Getting a mortgage is always a daunting task, even if you’ve done it many times before. It is even more so when it is your first time. What’s worse is that when it is your first time getting a mortgage you will receive tons of advice from good intentioned people. But no matter how good their intentions are, their advice can be dead wrong. Compare the advice you’ve heard from friends and family to this list. If it’s on this bad advice list from Realtor.com then don’t listen to it. These are worst bits of advice new buyers actually believe:
- “Don’t bother getting pre-approved for a mortgage.”
This ia bad advice because pre-approval could really help avoid a lot of issues down the road. While pre-approval doesn’t seem “official” for our finances, it can help you get the upper hand if there are several offers on a property you want!
- “Get your mortgage from the bank where you already have an account.”
Even though this might be the most convenient option, it may not be the wisest. You need to shop around for your loan in the same manner that you shop around for the perfect home. Try to find the place that has the best customer service, the easiest application process, terms that work best for you, and competitive rates!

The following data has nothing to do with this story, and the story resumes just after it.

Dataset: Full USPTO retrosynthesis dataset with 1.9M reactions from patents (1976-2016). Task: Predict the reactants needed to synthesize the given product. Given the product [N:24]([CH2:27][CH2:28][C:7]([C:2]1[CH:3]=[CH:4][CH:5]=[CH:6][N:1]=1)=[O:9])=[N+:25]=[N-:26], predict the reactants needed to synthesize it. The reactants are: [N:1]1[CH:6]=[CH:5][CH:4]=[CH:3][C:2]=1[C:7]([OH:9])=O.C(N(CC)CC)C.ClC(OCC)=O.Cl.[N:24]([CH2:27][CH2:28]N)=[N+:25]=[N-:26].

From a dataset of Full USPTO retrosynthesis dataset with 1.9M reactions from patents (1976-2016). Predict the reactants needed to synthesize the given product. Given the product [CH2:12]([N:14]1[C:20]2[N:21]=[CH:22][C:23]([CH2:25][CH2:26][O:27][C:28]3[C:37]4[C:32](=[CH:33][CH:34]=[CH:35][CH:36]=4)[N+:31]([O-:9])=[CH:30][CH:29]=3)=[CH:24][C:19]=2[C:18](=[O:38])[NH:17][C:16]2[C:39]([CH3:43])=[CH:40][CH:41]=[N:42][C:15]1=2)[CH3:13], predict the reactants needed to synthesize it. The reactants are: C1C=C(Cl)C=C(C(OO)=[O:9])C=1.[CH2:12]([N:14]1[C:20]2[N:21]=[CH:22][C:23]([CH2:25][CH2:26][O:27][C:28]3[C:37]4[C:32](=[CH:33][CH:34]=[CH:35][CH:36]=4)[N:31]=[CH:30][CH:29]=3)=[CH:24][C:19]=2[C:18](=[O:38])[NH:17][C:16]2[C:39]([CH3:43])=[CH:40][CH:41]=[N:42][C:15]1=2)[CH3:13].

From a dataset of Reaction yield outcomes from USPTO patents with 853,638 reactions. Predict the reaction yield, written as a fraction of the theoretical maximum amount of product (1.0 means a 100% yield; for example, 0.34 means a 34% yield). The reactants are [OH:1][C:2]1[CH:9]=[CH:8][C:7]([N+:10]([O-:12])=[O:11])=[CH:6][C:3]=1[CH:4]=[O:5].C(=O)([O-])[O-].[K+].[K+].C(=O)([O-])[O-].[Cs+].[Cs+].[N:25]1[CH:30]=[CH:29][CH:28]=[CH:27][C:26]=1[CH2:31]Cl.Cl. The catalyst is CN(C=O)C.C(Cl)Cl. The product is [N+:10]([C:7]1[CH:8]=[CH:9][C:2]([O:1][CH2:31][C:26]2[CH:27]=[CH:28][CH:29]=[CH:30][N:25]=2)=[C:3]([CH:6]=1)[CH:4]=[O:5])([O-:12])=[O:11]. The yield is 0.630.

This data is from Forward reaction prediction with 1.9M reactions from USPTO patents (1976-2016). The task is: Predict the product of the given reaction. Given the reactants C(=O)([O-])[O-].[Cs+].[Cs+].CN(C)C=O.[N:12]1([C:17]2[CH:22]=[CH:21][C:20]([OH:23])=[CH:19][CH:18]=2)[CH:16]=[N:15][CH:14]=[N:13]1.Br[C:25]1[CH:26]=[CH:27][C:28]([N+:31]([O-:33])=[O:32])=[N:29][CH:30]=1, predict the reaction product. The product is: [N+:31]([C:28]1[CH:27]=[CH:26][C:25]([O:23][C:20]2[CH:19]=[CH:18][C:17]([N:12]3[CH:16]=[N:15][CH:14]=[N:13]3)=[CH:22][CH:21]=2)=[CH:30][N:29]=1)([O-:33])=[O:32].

- “Don’t bother reading the fine print.”
This one is so obviously bad advice but it, sadly, still needs to be addressed because people still ignore the fine print. If you don’t read those tiny important clauses, they could end up costing you a lot of money. Read all the documents very carefully and closely.
- “Always go with the lowest interest rates.”
This one actually sounds wise and practical; however, the lowest interest rates around can sometimes have serious strings attached. Very low interest rates are usually found in adjustable-rate mortgages which can be tricky. If rates go down, then you could get a sweeter end of the deal but if you get an adjustable-rate when rates are low then a sudden rate increase could result in a significant payment shock.
- “Borrow as much as you’re approved for, even if you don’t need it.”
You should always strive to live slightly below your means because you never know what financial surprises are around the corner. If that’s true, then why set yourself up for a higher mortgage than necessary? You are simply asking for financial heartache. Make a budget to determine what monthly payment you would be comfortable with and don’t stray off of that.
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